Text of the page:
Diagnosis of acute Q fever with emphasis on enzyme-linked immunosorbent assay and nested polymerase chain reaction regarding the time of serum collection

Diagn Microbiol Infect Dis. 2010 Oct;68(2):110-6. doi: 10.1016/j.diagmicrobio.2010.06.001.


A commercially available enzyme-linked immunosorbent assay (ELISA) (Virion/Serion [Wuerzburg, Germany]), an indirect fluorescent antibody test (IFAT) (BIOS/Focus [Cypress, CA]), and a nested polymerase chain reaction (PCR) were explored for diagnosis of acute Q fever in reference to time of serum collection. Serum samples of 22 patients with acute Q fever collected around the fifth day of illness were included. A sensitivity of 30% by ELISA and 80% by IFAT (P = 0.1) was found for the first 5 days of illness and 92% by ELISA and 83% by IFAT during the sixth and eleventh day. PCR revealed a positive result in 8 cases (36%) with 6 cases deriving from the first 5 days of illness. We conclude that ELISA aids especially in the diagnosis of Q fever after 5 days of illness. The benefit of PCR as an additional tool to ELISA was especially evident in the early days of serum sampling.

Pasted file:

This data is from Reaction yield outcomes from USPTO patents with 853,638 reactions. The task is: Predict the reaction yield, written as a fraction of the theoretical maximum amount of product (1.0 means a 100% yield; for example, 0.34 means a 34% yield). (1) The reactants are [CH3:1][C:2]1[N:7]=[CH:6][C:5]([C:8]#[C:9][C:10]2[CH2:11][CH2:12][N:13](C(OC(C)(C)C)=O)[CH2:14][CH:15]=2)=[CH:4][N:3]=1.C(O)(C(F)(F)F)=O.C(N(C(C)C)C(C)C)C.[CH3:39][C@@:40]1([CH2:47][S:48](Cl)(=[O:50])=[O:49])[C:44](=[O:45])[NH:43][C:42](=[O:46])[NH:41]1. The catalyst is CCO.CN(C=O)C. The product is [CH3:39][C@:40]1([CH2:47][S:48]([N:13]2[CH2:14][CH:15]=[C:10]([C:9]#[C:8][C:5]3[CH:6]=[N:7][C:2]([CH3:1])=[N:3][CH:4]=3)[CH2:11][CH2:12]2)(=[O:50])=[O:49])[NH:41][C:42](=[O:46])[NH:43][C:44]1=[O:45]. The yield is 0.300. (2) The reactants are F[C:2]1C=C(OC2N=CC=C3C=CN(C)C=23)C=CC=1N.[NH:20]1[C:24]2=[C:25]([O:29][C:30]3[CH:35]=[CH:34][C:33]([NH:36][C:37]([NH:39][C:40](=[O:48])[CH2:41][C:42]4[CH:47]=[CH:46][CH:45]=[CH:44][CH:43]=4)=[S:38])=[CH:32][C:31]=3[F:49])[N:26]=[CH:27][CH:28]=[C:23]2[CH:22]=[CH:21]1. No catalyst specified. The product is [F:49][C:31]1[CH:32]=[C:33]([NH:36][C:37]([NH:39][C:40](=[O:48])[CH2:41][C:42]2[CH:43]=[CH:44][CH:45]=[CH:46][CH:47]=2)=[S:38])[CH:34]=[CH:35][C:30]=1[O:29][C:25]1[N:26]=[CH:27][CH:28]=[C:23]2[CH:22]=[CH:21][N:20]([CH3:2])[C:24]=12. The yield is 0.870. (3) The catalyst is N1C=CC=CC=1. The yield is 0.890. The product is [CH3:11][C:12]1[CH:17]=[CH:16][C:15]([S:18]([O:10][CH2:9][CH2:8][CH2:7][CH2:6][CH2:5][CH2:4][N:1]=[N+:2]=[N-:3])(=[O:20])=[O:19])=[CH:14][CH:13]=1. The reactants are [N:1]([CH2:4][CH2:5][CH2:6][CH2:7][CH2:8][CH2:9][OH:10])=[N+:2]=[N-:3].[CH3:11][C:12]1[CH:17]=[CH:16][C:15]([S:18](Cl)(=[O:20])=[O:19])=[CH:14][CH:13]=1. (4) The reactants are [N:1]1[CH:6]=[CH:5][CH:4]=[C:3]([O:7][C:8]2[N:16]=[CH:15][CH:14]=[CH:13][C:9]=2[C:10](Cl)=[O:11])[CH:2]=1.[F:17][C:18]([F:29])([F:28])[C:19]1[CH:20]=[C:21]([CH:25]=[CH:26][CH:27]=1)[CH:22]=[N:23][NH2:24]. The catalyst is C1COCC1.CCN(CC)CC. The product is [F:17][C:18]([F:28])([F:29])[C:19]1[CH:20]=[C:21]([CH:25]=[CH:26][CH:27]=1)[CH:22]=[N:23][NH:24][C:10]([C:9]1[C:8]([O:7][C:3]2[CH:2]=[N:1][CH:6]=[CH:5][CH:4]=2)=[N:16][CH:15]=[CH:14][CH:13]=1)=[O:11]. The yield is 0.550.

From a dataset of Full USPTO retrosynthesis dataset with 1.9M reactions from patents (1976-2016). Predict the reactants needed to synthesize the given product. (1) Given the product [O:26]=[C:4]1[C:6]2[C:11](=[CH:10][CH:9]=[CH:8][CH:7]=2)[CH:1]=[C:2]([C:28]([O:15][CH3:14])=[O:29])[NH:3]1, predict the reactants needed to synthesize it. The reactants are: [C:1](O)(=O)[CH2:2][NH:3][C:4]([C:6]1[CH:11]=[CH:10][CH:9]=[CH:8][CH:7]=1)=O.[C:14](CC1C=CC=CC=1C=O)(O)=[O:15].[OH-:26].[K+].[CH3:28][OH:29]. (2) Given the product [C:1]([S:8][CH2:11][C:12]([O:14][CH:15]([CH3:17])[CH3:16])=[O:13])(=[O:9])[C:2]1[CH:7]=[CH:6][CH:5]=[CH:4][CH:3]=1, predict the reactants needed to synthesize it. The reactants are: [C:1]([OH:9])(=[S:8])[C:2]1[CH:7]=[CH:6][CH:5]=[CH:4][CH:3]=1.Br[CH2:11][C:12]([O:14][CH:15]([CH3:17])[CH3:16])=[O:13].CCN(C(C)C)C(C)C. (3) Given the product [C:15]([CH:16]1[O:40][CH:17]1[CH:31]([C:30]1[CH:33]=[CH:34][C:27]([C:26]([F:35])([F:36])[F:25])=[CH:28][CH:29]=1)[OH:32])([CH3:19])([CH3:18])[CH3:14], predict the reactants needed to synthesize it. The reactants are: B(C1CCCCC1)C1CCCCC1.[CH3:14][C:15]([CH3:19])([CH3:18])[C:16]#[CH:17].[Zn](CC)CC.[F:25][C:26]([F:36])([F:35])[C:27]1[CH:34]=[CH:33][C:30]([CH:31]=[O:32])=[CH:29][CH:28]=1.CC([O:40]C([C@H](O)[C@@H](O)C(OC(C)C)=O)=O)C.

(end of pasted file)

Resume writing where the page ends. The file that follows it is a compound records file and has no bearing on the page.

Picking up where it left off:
MeSH terms

  • Adult
  • Aged
  • Aged, 80 and over
  • Antibodies, Bacterial / blood
  • Base Sequence
  • Coxiella burnetii / immunology
  • Coxiella burnetii / isolation & purification
  • Enzyme-Linked Immunosorbent Assay*
  • Female
  • Fluorescent Antibody Technique, Indirect
  • Germany / epidemiology
  • Humans
  • Immunoglobulin G / blood
  • Immunoglobulin M / blood
  • Lipopolysaccharides / immunology
  • Male
  • Middle Aged
  • Polymerase Chain Reaction*
  • Q Fever / diagnosis*
  • Q Fever / epidemiology
  • Sensitivity and Specificity
  • Time Factors


  • Antibodies, Bacterial
  • Immunoglobulin G
  • Immunoglobulin M
  • Lipopolysaccharides